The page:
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Austin-Bergstrom Expects Rebound In Flights, But Pandemic-Caused Financial Uncertainty Remains

Southwest Airlines planes on the tarmac at Austin-Bergstrom International Airport.
Gabriel C. Pérez
Southwest was able to restore service faster than bigger airlines like American. It holds a 43 percent share of passenger seats at the Austin-Bergstrom International Airport.

Airline capacity is slowly being added at Austin-Bergstrom International Airport, but it's still far below normal. That means it may be awhile before the airport's finances recover to pre-pandemic levels.

According to reports filed with the Austin Airport Advisory Commission ahead of a meeting Friday, passenger seats are down by about half in August over the same time in 2019. But early projections show capacity could be down by only 4% by October. Those numbers are subject to change, as airlines continue to adjust their schedules.

Low-cost carriers have restored service faster than the three main legacy carriers – American, Delta and United. Southwest now holds a 43% share of passenger seats at the airport, compared to a projected 32% before the pandemic. American is holding steady at 17%, and is restoring flights faster than United and Delta, which both saw declines in passenger share.

All international flights have been suspended until further notice, either by travel restrictions or by depressed demand. But, for now, most domestic destinations have been maintained.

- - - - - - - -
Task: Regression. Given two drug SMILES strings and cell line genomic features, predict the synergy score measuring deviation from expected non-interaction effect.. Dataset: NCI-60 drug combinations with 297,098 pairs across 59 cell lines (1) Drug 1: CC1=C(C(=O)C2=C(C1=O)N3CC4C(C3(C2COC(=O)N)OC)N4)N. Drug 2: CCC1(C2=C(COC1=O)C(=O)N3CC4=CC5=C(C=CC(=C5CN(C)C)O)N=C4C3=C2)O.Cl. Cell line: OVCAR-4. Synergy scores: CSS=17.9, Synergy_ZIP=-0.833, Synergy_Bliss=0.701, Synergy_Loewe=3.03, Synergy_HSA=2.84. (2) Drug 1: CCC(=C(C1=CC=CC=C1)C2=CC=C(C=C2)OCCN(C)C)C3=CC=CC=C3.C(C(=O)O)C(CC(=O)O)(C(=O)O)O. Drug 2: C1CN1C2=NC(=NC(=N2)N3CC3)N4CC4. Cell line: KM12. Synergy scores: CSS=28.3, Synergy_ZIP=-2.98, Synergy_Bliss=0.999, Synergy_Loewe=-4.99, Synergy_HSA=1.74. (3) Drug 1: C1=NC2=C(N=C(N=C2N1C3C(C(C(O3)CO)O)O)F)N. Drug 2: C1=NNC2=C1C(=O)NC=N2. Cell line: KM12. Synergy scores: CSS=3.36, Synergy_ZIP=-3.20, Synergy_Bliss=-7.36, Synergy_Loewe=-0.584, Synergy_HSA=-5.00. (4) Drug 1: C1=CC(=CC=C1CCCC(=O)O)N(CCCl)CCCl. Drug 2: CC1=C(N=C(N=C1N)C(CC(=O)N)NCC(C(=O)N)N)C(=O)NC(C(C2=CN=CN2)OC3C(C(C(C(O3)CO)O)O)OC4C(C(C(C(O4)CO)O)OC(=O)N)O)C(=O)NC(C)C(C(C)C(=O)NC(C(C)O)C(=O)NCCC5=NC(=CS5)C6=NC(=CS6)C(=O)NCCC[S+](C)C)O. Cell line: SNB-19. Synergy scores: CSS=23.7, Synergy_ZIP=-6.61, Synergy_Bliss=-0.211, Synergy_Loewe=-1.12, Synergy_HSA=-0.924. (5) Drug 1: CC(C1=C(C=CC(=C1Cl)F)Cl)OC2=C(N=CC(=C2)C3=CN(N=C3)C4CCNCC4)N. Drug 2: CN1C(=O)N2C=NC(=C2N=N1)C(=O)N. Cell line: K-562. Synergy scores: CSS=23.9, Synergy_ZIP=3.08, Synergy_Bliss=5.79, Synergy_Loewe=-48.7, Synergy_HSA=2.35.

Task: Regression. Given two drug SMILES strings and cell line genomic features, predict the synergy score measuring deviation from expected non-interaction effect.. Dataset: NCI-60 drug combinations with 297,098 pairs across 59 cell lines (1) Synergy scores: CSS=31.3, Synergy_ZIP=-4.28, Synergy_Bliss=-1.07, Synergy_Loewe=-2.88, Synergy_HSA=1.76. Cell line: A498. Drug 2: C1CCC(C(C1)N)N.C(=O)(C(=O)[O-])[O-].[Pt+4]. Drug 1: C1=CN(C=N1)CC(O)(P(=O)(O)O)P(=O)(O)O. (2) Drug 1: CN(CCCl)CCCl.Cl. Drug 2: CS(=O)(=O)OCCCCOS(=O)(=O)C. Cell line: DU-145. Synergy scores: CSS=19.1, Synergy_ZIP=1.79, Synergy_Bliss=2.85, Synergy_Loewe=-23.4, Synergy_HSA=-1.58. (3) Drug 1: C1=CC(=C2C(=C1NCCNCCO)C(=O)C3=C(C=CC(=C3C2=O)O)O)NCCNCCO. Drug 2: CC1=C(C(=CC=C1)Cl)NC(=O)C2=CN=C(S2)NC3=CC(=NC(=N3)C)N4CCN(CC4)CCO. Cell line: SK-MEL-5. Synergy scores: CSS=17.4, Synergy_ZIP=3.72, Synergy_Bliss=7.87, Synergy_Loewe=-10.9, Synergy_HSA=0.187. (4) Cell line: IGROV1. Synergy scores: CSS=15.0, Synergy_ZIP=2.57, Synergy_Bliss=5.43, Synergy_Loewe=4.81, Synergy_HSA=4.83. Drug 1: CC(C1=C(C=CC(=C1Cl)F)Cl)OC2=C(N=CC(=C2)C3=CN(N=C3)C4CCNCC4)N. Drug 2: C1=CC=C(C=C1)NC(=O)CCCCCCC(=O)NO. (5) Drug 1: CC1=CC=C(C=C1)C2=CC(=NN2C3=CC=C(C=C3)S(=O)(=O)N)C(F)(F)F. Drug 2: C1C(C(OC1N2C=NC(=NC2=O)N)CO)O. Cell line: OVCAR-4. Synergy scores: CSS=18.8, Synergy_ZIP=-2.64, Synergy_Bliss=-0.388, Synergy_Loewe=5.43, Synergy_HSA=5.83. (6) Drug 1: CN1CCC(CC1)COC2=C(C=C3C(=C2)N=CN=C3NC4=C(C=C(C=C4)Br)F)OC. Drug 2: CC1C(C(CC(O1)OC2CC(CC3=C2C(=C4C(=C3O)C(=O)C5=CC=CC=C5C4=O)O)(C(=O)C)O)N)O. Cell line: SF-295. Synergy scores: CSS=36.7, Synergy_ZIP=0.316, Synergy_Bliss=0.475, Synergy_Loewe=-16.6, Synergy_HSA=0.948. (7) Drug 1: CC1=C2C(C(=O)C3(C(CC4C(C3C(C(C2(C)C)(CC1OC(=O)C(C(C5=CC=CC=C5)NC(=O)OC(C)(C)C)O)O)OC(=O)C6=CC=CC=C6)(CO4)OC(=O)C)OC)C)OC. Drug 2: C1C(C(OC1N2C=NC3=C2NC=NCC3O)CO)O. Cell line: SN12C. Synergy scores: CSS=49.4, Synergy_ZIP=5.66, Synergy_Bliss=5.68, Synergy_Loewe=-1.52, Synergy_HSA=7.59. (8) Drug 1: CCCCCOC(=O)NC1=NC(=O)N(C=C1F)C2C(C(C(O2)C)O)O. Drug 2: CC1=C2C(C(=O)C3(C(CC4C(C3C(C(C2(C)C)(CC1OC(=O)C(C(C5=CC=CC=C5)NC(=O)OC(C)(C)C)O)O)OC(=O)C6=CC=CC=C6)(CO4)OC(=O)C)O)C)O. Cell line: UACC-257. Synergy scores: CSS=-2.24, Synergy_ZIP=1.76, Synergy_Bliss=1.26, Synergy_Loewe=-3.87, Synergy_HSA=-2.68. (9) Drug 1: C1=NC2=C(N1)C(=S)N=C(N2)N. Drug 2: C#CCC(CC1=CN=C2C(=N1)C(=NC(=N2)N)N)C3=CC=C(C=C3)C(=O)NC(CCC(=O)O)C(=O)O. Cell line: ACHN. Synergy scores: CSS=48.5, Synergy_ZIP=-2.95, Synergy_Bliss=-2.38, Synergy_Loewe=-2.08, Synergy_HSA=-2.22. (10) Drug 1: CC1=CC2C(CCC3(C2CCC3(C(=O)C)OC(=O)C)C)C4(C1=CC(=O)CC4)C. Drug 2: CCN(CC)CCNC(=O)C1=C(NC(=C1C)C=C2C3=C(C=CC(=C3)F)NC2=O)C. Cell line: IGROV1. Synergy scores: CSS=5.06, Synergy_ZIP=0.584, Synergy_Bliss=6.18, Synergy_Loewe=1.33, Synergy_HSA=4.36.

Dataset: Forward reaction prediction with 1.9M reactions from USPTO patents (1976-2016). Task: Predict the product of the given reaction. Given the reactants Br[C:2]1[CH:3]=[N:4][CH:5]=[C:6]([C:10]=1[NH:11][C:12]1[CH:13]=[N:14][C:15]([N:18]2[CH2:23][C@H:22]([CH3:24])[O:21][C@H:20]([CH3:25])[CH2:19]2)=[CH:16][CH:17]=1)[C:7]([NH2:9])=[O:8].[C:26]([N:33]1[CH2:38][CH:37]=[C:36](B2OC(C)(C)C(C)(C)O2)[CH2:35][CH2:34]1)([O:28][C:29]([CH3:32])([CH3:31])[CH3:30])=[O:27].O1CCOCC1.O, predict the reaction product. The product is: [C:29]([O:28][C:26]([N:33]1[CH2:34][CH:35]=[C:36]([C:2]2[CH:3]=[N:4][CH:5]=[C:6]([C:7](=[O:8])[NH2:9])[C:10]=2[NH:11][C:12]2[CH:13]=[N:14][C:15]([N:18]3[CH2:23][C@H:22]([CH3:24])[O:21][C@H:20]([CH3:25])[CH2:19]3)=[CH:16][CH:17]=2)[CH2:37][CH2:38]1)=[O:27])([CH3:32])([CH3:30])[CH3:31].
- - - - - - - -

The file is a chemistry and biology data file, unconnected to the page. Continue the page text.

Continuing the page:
While passenger travel has increased from lows in April, preliminary figures show it is still down at least 70% year to year in August. As of the last full report from June, the decline was 80%.

The passenger decline has had a stark impact on finances. Revenues were down by 52% in June, driven by drops in areas like parking, as well as food, beverage and retail concessions. The airport is continuing to work with vendors and partners on financial relief, such as reduced fee payments, but Executive Director Jacqueline Yaft said in a memo to the commission that the help might be more difficult to manage in the months to come.

“AUS has been and will continue to institute procedures and protocols to compassionately and legally support our struggling local and non-local aviation business partners, where possible,” she wrote. “As set forth in our financial report, June 2020 numbers reflect passenger traffic remains down over 80%, and the financial challenges at the airport are broad and impact all tenants and partners, airport operations, airport payroll, debt service and more.”

The airport was granted more than $58.7 million from the federal CARES Act, but that can be used only for operating expenses and to pay down debt.

The airport has paused work on its expansion, but plans to move forward with other improvements that already have funding.

Got a tip? Email Samuel King at Follow him @SamuelKingNews.

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Samuel King covers transportation and mobility for KUT News.
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